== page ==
|My husband's rain dance. Build a fire, start cooking in the reflector oven. Rain guaranteed.|
|Exploring the trails around our site|
|Family photo at Loon Lake|
During the night, the rain cleared and the stars were spectacular. In the morning, we paddled across misty Loon Lake to the Little Indian Sioux River. We took the 160 rod portage along the spectacular Devil's Cascade, then paddled across Lower Pauness Lake and took a 40 rod portage to Upper Pauness Lake. Next, we took Little Indian Sioux, with a 60 rod portage around some rapids back to Entry Point 14, and finished the trip with the 40 rod uphill portage to our car.
|Beautiful blossoms on the Little Indian Sioux River|
|Last day selfie, notice the victorious pose in the kiddie section of the canoe.|
|Noisy juvenile eagle on portage on both entry and leaving days|
|Mist finally rises on the Little Indian Sioux River|
|Family photo at the portage landing above the Devil's Cascade|
|Seeing signs of fall on the 40 rod portage to the car|
After dropping the canoe off at Voyageur North, showering and food topped our to-do lists. We stopped at Insula and inhaled a basket of delicious hand cut french fries while we waited for our entrees. Our food tasted fantastic, and we drove home from Ely clean, tired and well fed.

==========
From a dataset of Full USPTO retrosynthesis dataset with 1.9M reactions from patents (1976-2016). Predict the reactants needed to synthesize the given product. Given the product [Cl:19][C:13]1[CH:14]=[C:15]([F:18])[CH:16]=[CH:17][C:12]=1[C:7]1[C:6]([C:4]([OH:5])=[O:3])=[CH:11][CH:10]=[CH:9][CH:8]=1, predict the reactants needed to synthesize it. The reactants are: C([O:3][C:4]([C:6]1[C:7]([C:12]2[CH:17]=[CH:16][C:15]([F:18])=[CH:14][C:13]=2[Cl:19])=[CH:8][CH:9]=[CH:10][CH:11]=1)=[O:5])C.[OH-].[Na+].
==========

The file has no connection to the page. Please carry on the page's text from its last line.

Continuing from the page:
On this trip we put on more miles than our previous trips. We worked hard to get further from the entry point, and were rewarded with some spectacular views and having a few lakes all to ourselves midweek. We learned that no matter how far from the entry point one travels, leave no trace is hard and somehow trash gets left behind by those who've gone before us even in these remote places. We felt the delight of staying on one trash-free site and know the pleasure someone else will experience coming behind us after we've dug someone's skoal cans and plastic wrappers out of the fire pit.
We learned our family is capable of doing more than we thought, and we also learned we over-packed the food barrel and made a plan to do better next year. The trip was good for our family. I couldn't have asked for better, but I wouldn't hesitate to ask for more.
|Ready to inhale abasket of fries at Insula|
|BLT on sourdough and beef barley soup at Insula in Ely|
Wondering what we ate? Check out my food list and packing the blue barrel video. We plan to put together a short video of the entire trip. I'll add a link to this blog when we get a chance to put together a family video. But this is all for now - get outdoors, and keep our wild places wild!